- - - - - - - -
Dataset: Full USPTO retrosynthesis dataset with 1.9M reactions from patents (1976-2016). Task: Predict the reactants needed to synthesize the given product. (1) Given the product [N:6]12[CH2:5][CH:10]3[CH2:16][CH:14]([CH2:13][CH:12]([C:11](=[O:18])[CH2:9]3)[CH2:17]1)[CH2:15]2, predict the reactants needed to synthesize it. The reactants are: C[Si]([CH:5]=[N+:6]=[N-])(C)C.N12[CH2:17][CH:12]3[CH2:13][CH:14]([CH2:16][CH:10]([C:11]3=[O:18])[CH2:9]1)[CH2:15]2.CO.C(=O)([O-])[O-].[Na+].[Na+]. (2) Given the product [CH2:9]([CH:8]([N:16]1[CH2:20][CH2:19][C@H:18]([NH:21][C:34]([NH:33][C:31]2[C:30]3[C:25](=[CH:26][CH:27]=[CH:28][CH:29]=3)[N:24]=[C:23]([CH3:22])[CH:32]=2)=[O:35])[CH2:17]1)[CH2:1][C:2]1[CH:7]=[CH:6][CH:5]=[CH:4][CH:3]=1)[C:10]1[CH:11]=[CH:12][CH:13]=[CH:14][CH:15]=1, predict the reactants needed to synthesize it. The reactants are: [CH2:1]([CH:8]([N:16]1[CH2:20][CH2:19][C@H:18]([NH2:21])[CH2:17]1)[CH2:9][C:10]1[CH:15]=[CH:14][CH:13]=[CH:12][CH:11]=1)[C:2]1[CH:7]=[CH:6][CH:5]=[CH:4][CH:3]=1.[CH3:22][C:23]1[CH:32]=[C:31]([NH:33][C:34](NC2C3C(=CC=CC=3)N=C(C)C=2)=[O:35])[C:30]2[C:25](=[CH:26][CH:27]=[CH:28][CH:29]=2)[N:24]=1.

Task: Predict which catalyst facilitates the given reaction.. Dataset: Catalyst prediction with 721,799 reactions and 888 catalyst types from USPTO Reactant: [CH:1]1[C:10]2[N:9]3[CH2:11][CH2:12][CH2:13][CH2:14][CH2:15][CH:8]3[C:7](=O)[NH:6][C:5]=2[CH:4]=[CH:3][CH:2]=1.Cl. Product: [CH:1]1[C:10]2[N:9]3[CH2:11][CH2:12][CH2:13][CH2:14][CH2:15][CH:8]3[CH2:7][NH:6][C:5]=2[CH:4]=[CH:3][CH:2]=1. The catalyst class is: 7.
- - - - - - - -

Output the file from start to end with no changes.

Dataset: Full USPTO retrosynthesis dataset with 1.9M reactions from patents (1976-2016). Task: Predict the reactants needed to synthesize the given product. (1) Given the product [N:6]12[CH2:5][CH:10]3[CH2:16][CH:14]([CH2:13][CH:12]([C:11](=[O:18])[CH2:9]3)[CH2:17]1)[CH2:15]2, predict the reactants needed to synthesize it. The reactants are: C[Si]([CH:5]=[N+:6]=[N-])(C)C.N12[CH2:17][CH:12]3[CH2:13][CH:14]([CH2:16][CH:10]([C:11]3=[O:18])[CH2:9]1)[CH2:15]2.CO.C(=O)([O-])[O-].[Na+].[Na+]. (2) Given the product [CH2:9]([CH:8]([N:16]1[CH2:20][CH2:19][C@H:18]([NH:21][C:34]([NH:33][C:31]2[C:30]3[C:25](=[CH:26][CH:27]=[CH:28][CH:29]=3)[N:24]=[C:23]([CH3:22])[CH:32]=2)=[O:35])[CH2:17]1)[CH2:1][C:2]1[CH:7]=[CH:6][CH:5]=[CH:4][CH:3]=1)[C:10]1[CH:11]=[CH:12][CH:13]=[CH:14][CH:15]=1, predict the reactants needed to synthesize it. The reactants are: [CH2:1]([CH:8]([N:16]1[CH2:20][CH2:19][C@H:18]([NH2:21])[CH2:17]1)[CH2:9][C:10]1[CH:15]=[CH:14][CH:13]=[CH:12][CH:11]=1)[C:2]1[CH:7]=[CH:6][CH:5]=[CH:4][CH:3]=1.[CH3:22][C:23]1[CH:32]=[C:31]([NH:33][C:34](NC2C3C(=CC=CC=3)N=C(C)C=2)=[O:35])[C:30]2[C:25](=[CH:26][CH:27]=[CH:28][CH:29]=2)[N:24]=1.

Task: Predict which catalyst facilitates the given reaction.. Dataset: Catalyst prediction with 721,799 reactions and 888 catalyst types from USPTO Reactant: [CH:1]1[C:10]2[N:9]3[CH2:11][CH2:12][CH2:13][CH2:14][CH2:15][CH:8]3[C:7](=O)[NH:6][C:5]=2[CH:4]=[CH:3][CH:2]=1.Cl. Product: [CH:1]1[C:10]2[N:9]3[CH2:11][CH2:12][CH2:13][CH2:14][CH2:15][CH:8]3[CH2:7][NH:6][C:5]=2[CH:4]=[CH:3][CH:2]=1. The catalyst class is: 7.